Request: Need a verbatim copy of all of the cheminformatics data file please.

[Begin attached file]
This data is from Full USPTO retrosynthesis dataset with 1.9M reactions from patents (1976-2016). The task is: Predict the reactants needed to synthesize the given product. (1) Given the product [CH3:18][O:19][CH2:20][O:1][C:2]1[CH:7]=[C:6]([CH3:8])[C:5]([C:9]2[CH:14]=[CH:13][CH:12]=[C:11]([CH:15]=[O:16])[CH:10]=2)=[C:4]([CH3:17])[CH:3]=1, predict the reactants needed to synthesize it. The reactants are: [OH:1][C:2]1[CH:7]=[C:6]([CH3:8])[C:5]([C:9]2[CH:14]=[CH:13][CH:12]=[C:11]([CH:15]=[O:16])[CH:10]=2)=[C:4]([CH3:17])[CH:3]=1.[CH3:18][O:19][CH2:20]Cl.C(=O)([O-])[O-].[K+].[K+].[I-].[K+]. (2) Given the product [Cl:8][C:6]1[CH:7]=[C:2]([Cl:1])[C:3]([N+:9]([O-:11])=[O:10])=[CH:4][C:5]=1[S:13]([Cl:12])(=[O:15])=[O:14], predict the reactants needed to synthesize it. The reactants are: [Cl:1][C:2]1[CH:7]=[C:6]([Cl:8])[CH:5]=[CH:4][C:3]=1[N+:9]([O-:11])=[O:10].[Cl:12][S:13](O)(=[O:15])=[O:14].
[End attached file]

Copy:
This data is from Full USPTO retrosynthesis dataset with 1.9M reactions from patents (1976-2016). The task is: Predict the reactants needed to synthesize the given product. (1) Given the product [CH3:18][O:19][CH2:20][O:1][C:2]1[CH:7]=[C:6]([CH3:8])[C:5]([C:9]2[CH:14]=[CH:13][CH:12]=[C:11]([CH:15]=[O:16])[CH:10]=2)=[C:4]([CH3:17])[CH:3]=1, predict the reactants needed to synthesize it. The reactants are: [OH:1][C:2]1[CH:7]=[C:6]([CH3:8])[C:5]([C:9]2[CH:14]=[CH:13][CH:12]=[C:11]([CH:15]=[O:16])[CH:10]=2)=[C:4]([CH3:17])[CH:3]=1.[CH3:18][O:19][CH2:20]Cl.C(=O)([O-])[O-].[K+].[K+].[I-].[K+]. (2) Given the product [Cl:8][C:6]1[CH:7]=[C:2]([Cl:1])[C:3]([N+:9]([O-:11])=[O:10])=[CH:4][C:5]=1[S:13]([Cl:12])(=[O:15])=[O:14], predict the reactants needed to synthesize it. The reactants are: [Cl:1][C:2]1[CH:7]=[C:6]([Cl:8])[CH:5]=[CH:4][C:3]=1[N+:9]([O-:11])=[O:10].[Cl:12][S:13](O)(=[O:15])=[O:14].